China has imprisoned almost two dozen people - mostly Muslim religious leaders - in the western region of Xinjiang, in a stepped up crackdown on "illegal religious activities", Chinese media reported.
The 22 suspects, including so-called "wild imams", were given prison terms ranging from five to 16 years at a mass public sentencing in Xinjiang on Monday, the state-run China News Service reported.
Among religious leaders imprisoned were those who continued "religious activities", including preaching, after being sacked from their official posts, it said.
Others were accused of inciting hatred against the country's predominant ethnic Han Chinese, using supersitution to destroy the law, and picking quarrels and provoking trouble, it said.
Xinjiang is home to the mostly Muslim minority group known as the Uighurs.
China has vowed to crack down on religious extremism, which it blames for a string of violent attacks this year in Xinjiang and elsewhere.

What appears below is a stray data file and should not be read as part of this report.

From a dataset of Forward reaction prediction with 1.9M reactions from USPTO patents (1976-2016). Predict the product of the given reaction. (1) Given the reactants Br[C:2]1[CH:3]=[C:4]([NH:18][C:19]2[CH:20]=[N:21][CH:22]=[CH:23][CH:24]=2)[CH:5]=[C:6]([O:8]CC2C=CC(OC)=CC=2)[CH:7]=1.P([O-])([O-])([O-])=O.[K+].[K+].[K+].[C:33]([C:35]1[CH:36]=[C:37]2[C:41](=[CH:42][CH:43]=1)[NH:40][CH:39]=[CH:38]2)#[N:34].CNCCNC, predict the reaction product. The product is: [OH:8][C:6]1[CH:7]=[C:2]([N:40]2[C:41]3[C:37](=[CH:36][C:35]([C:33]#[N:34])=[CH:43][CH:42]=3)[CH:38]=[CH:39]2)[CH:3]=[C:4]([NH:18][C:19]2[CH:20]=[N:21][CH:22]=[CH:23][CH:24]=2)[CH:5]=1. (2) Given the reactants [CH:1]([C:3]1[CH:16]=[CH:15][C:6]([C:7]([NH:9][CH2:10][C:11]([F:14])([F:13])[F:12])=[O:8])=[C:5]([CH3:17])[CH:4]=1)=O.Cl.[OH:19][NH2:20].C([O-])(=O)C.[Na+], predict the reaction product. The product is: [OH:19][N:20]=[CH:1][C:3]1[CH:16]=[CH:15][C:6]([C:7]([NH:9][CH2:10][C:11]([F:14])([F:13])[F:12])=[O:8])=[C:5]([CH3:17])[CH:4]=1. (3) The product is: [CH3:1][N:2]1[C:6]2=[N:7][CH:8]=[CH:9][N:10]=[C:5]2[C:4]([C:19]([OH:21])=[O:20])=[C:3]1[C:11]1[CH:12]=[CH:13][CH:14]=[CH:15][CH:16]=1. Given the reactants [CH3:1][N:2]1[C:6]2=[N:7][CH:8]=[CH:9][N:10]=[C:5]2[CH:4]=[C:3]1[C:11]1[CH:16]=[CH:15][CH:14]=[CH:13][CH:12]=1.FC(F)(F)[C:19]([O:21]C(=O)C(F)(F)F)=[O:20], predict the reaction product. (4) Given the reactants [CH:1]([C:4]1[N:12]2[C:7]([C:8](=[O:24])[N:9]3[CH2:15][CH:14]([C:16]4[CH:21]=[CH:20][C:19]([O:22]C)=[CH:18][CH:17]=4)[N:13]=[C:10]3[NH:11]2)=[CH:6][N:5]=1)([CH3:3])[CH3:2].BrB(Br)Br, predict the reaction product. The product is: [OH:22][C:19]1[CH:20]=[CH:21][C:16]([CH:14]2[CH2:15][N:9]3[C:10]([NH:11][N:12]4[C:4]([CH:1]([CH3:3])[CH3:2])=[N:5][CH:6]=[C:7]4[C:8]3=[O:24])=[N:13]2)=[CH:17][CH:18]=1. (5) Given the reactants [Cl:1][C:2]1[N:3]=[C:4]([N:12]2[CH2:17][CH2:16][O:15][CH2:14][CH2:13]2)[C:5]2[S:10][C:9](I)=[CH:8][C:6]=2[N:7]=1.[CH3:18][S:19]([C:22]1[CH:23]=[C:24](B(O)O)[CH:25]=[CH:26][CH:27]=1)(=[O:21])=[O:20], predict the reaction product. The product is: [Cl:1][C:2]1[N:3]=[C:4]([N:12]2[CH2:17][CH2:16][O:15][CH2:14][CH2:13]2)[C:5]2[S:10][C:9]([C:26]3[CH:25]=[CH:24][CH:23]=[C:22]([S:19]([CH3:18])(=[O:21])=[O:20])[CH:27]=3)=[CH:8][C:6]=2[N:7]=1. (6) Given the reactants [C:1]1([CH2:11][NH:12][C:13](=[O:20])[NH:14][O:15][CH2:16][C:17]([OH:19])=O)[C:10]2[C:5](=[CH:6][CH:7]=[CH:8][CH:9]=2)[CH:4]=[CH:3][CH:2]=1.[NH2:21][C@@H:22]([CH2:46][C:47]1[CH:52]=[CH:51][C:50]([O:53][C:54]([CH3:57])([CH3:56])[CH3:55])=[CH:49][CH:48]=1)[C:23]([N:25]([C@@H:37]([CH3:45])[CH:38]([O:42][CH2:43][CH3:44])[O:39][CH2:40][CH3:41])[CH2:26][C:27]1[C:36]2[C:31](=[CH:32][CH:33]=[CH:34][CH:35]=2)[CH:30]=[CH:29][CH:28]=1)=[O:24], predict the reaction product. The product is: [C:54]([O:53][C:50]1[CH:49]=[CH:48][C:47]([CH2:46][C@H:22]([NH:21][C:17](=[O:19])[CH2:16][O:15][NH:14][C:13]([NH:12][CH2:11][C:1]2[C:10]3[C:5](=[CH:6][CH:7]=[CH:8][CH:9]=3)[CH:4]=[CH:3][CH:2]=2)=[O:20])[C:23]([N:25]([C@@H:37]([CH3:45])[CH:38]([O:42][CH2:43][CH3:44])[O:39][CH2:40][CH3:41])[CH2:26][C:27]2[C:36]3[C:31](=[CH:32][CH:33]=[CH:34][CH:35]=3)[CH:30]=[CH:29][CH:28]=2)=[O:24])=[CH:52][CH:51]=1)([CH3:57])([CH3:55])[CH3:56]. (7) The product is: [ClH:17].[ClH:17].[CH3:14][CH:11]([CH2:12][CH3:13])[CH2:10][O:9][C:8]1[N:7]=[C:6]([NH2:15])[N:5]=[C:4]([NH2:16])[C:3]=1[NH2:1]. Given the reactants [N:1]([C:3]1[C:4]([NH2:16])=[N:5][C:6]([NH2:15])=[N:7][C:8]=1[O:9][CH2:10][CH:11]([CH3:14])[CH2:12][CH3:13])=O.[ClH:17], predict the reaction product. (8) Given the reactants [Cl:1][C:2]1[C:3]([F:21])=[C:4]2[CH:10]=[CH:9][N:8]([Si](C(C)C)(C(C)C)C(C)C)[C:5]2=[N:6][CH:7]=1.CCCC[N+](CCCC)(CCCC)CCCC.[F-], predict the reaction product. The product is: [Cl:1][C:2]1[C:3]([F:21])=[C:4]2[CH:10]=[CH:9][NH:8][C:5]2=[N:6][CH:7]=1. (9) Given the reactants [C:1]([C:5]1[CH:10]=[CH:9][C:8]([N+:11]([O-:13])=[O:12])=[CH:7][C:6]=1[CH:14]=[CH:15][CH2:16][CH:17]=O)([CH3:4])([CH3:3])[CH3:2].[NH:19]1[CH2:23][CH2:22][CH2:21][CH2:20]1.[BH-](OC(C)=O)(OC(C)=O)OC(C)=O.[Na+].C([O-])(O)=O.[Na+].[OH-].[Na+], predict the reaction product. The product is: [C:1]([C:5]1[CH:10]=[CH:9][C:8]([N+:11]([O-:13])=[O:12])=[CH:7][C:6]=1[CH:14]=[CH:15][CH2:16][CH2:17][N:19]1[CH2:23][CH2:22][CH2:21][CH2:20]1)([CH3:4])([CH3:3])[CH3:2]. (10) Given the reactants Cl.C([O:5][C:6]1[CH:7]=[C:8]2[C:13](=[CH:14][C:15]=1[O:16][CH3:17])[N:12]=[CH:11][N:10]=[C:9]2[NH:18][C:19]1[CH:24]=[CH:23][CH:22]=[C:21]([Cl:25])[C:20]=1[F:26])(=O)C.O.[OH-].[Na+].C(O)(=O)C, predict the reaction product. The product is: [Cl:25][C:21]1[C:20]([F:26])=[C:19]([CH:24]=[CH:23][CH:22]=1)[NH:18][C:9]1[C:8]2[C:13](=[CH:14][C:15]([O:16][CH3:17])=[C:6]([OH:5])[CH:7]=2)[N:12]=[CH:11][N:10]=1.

'No rights to faith'
However, exiles and activists say Chinese controls on the religion and culture of the Uighur people is more of a cause of violence than armed groups.
The exiled World Uighur Congress condemned the mass sentencing in a statement, saying it was religious repression that trampled the rights of their people.
"The so-called distinction between legal and illegal religion is determined based on China's political needs," said Dilxat Raxit, a spokesman for the group.
"Uighurs basically have no rights to faith."
Mass public sentencings have become common in Xinjiang, with state television often showing them taking place in packed outdoor auditoriums. Rights groups have said mass trials and sentencings deny the accused the right to due process.
A court in September jailed for life the country's most prominent advocate for Uighur rights in a case that provoked an outcry in the West and among rights groups.
China is worried that state enemies in Xinjiang can get support from Islamists in nearby Pakistan and Afghanistan.